The top reasons why a week on the frozen tundra of Antarctica was a curiously life changing experience…
As the plane started to descend below a thick layer of clouds, I peered outside the window. Beyond was the world in grayscale. I had never seen this much snow in my life and I was on the verge of panic. Minutes later, the plane had dropped us off on a gravelly runway and taken off, as if it were in a hurry. And I said to myself, “I have spent thousands of dollars to get here – seven days in the coldest of places. What was I thinking????!!!”
But, by the end of it I couldn’t have imagined a better use of my winter break. I think speak for 39 Wharton MBA candidates when I say that the week since the fateful landing above was an absolute B.L.A.S.T! While I am sure that everyone took away many different things from that week in Antarctica, here are my top reasons why it was a curiously life changing experience –
1. The tent snuggles – How many Whartonites can you fit in a 48 sqft. tent? 14 when you are in Antarctica. At that point, it doesn’t really bother you that everyone stinks.
2. Boiling water – First, pick up snow that looks clean. Second, put it to boil on a really small burner. Third, wait for 15-20 minutes. Voila! You’ve got one bottle of water.
3. The Poop tube – The Poop tube was your friend and crucial to your sustenance. You get used to (some said they even enjoyed it!) going behind the rocks, often with a penguin staring at you.
4. The Penguins – There are two kinds of penguins you will see on the trip. One species is a bird that is small and very cute. The other species dresses like a bird, is rather large, loud and not cute at all.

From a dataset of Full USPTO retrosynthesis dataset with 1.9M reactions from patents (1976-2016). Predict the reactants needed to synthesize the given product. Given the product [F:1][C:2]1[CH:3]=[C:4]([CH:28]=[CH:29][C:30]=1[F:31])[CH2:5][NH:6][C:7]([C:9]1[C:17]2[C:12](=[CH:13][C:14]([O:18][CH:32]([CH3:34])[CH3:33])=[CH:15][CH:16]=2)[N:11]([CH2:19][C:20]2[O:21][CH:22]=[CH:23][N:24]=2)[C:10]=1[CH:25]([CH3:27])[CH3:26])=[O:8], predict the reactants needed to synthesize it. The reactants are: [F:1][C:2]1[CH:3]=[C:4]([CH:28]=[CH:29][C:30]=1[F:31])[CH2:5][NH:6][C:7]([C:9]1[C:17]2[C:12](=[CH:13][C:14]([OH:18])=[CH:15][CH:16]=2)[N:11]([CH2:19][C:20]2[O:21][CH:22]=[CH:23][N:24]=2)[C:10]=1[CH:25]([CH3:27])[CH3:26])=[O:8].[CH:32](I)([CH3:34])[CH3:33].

5. The Seals – You will see sea lions and elephant seals. The sea lions are playful and very active. The elephant seals, on the other hand could win the “Laziest creature on Earth” contest.
5a. More Seals – By the end of the trip you will go from “LOOK! A seal!” to “UGH! A seal!” It was worst when we were told to flee from the tent at night if we felt it shaking. Why? Because it meant a seal was trampling it.
6. The damn SKUA – Question: How does a bird dumb enough to be eaten by elephant seals make your life so miserable around the campsite?? Answer: Overconfidence. They think they can fly away with a bag that’s twice their weight, only to crash into a rock.
7. The best New Year – A dip in the Antarctic Ocean and slumber party in an Igloo that YOU built. Add to that flare gun fireworks and a non-alcoholic sparkling drink (thank you VFs), and you’ve got yourself a New Year’s Eve that you’ll never forget.
8. No network – It turns out that you can survive without Facebook and Gmail.
9. The amazing guides – I could not imagine that people did ventures like this for fun, but their stories amazed and inspired all of us. (So did Ernest Shackleton, but no one could get past the fact that he was solely responsible for significantly lowering the seal population in Antarctica.)
10. The VFs – Three incredible people who reminded us that at the end of the day, Whartonites could speak about leadership experiences for HOURS on a daily basis.
11. Last but not the least, your amazing rope team. The team that eats together, sleeps together, hikes together and pretty much does everything together. People that you will trust with your life.